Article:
The Dragonfly Pool

The Dragonfly Pool

4.2 17
by Eva Ibbotson

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A new cover edition of the wonderful, romantic adventure, from the bestselling, multi-award-winning author of JOURNEY TO THE RIVER SEA.
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A new cover edition of the wonderful, romantic adventure, from the bestselling, multi-award-winning author of JOURNEY TO THE RIVER SEA.

Editorial Reviews

VOYA - Patti Sylvester Spencer
Free-spirited educators, exotic pets, experiential classes-welcome to Delderton Hall, a progressive boarding school in England on the cusp of World War II. Meet Tally, the twelve-year-old inquisitive, determined, adventurous scholarship student who, along with readers, discovers the delights of outdoor biology with diverse classmates. With Hitler on the move, tense action migrates to the fictional monarchy of Bergania when students attend a folk-dancing festival organized by the king who refuses to "Heil." Assassins, spies, and thugs disturb the joyful gathering. Although political at times, the novel focuses mainly on friendships and interpersonal level freedom. Although Tally is the center of this omniscient tale, award-winning Austrian British author Ibbotson creates multiple, clearly delineated, memorable characters-both middle schoolers and adults. Taste, for example, the description of two aunts as "plump turnip-shaped ladies with big bosoms and short legs, like roots." Inviting sporadic sketches dot the manuscript. Readers become familiar with a sackbutt, rugger, rusks, and sayings such as, "You cannot stop the birds of sorrow from flying over your head, but you can stop them nesting in your hair." Historical fiction through the eyes of sensitive youth who want to make friends and continue education in a world upended makes for a compelling, satisfying read. Ibbotson's novel, fairly fast paced and generally light in tone, would make a dynamic companion to the darker Goodnight, Mr. Tom by Michelle Magorian (Harper, 1982/VOYA June 1982), which also takes place before and during the London Blitz. Reviewer: Patti Sylvester Spencer
Children's Literature - Sharon Salluzzo
When an opportunity to send his daughter to a boarding school in South Devon arises, Dr. Hamilton decides she must go. Tally would rather stay at home in London but this is 1939 and the threat of war with Germany is on the horizon. London is bracing for heavy bombardment and Dr. Hamilton would like her to be safely out of the city. While attending the cinema with one of the other Delderton boarders, Tally is quite taken by a travelogue about the country of Bergania. When the Bergania Minister of Culture invites a group of children from Delderton to attend a Folk Dance Festival, Tally convinces the faculty and students that they must attend. While in Bergania, the King, who was determined to keep his country neutral, is assassinated. Tally and her friends must save Prince Karil by smuggling him out of the country. Masterful storytelling carries the reader from the first to the last page of this novel. With its vivid settings, memorable characters, and intriguing and suspenseful story line, readers will be completely satisfied. I highly recommend this for book clubs. It is a book that just begs to be discussed and shared. There are many lines and phrases which can lead to discussions such as, "Giving in to bullying has never been a wise policy." Readers will gain insight into patriotism, what it means to be a friend, and what it takes to be a hero. Reviewer: Sharon Salluzzo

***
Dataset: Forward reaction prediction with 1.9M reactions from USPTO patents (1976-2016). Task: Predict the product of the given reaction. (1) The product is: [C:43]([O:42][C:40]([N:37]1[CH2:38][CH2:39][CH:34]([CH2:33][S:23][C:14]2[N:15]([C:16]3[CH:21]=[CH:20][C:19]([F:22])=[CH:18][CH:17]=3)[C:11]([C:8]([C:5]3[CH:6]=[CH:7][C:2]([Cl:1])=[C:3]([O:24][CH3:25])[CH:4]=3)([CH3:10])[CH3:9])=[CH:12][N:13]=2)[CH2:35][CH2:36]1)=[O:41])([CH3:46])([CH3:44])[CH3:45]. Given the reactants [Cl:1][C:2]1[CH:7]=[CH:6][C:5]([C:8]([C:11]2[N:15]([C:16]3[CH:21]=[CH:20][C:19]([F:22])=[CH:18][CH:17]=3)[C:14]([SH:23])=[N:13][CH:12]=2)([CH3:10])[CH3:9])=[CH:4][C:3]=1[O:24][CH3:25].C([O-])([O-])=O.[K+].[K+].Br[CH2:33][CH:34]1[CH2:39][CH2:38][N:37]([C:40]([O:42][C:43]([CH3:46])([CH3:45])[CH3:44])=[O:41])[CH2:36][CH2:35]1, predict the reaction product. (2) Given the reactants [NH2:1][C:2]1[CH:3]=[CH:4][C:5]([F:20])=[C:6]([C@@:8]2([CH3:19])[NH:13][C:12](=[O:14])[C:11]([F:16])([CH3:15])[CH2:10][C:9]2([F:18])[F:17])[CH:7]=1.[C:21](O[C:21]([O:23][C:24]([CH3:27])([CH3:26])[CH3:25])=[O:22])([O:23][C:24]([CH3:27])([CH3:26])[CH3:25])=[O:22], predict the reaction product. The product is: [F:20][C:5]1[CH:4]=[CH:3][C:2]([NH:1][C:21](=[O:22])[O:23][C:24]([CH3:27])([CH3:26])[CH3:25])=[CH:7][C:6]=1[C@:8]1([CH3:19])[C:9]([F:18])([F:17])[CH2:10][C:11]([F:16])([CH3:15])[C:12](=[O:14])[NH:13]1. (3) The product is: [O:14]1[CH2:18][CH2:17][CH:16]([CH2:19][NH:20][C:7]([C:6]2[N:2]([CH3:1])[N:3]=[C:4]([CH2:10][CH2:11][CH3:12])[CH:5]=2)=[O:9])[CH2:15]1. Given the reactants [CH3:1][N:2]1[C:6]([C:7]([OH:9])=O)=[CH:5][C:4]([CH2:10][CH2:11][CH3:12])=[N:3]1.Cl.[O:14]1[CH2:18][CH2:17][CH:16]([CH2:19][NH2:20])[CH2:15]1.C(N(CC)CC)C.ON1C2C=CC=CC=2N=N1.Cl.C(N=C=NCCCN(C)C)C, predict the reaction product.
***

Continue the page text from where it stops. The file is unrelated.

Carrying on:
School Library Journal

Gr 5-8

Tally, 11, attends Delderton, a progressive boarding school in the Devon countryside, and though she doesn't want to leave her loving father, London in 1939 is not very safe. As it turns out, she thrives there, good-naturedly setting herself to solving the problems of students and staff alike. When Bergania, whose king has refused to let Hitler's armies march through his (fictional) country, announces an international children's folk-dancing festival, Tally convinces her school to attend. During their visit, the king is assassinated, and she and the Delderton troupe rescue 12-year-old Prince Karil and smuggle him to England. Kept virtually imprisoned by his snooty wellborn relatives, Karil longs for a normal life, and eventually finds a way to escape his royal obligations, attend the school, and be reunited with his friends. Tally has a bit of Sara Crewe about her; she is singularly compassionate and generous, beloved by almost all who meet her. Her worries and imperfections make her wisdom lovely rather than irritating. Prince Karil and several adults receive meticulous and fascinating character development, but many others remain one-dimensional, known mainly by their eccentric traits. The unsympathetic characters are easy to dislike, so unremittingly negative is their depiction. Although the battle between good and evil is painted with a broad brush, Ibbotson treats most issues with a wise, subtle, and humorous touch; her writing is sublime. The satisfying epilogue, set six years later, will have readers giggling through their tears.-Eva Mitnick, Los Angeles Public Library